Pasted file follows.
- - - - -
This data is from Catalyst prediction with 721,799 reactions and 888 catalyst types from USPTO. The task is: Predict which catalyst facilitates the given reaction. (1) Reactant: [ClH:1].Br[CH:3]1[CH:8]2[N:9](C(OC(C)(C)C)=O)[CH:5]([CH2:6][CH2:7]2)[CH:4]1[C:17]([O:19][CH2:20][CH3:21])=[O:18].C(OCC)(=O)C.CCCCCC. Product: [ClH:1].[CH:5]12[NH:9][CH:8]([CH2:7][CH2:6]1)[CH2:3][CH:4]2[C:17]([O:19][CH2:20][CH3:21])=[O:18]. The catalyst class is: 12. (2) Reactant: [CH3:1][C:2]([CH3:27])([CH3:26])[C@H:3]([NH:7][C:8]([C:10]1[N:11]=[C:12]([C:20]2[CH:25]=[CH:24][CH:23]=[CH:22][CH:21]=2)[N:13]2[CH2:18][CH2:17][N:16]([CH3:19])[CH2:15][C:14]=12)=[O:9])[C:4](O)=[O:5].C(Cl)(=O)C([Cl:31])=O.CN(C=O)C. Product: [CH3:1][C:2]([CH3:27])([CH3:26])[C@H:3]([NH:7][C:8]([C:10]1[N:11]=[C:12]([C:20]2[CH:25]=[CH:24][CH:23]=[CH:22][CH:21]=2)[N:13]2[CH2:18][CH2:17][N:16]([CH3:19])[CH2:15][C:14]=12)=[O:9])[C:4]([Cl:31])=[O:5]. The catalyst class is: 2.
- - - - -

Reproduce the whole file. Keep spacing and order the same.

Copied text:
This data is from Catalyst prediction with 721,799 reactions and 888 catalyst types from USPTO. The task is: Predict which catalyst facilitates the given reaction. (1) Reactant: [ClH:1].Br[CH:3]1[CH:8]2[N:9](C(OC(C)(C)C)=O)[CH:5]([CH2:6][CH2:7]2)[CH:4]1[C:17]([O:19][CH2:20][CH3:21])=[O:18].C(OCC)(=O)C.CCCCCC. Product: [ClH:1].[CH:5]12[NH:9][CH:8]([CH2:7][CH2:6]1)[CH2:3][CH:4]2[C:17]([O:19][CH2:20][CH3:21])=[O:18]. The catalyst class is: 12. (2) Reactant: [CH3:1][C:2]([CH3:27])([CH3:26])[C@H:3]([NH:7][C:8]([C:10]1[N:11]=[C:12]([C:20]2[CH:25]=[CH:24][CH:23]=[CH:22][CH:21]=2)[N:13]2[CH2:18][CH2:17][N:16]([CH3:19])[CH2:15][C:14]=12)=[O:9])[C:4](O)=[O:5].C(Cl)(=O)C([Cl:31])=O.CN(C=O)C. Product: [CH3:1][C:2]([CH3:27])([CH3:26])[C@H:3]([NH:7][C:8]([C:10]1[N:11]=[C:12]([C:20]2[CH:25]=[CH:24][CH:23]=[CH:22][CH:21]=2)[N:13]2[CH2:18][CH2:17][N:16]([CH3:19])[CH2:15][C:14]=12)=[O:9])[C:4]([Cl:31])=[O:5]. The catalyst class is: 2.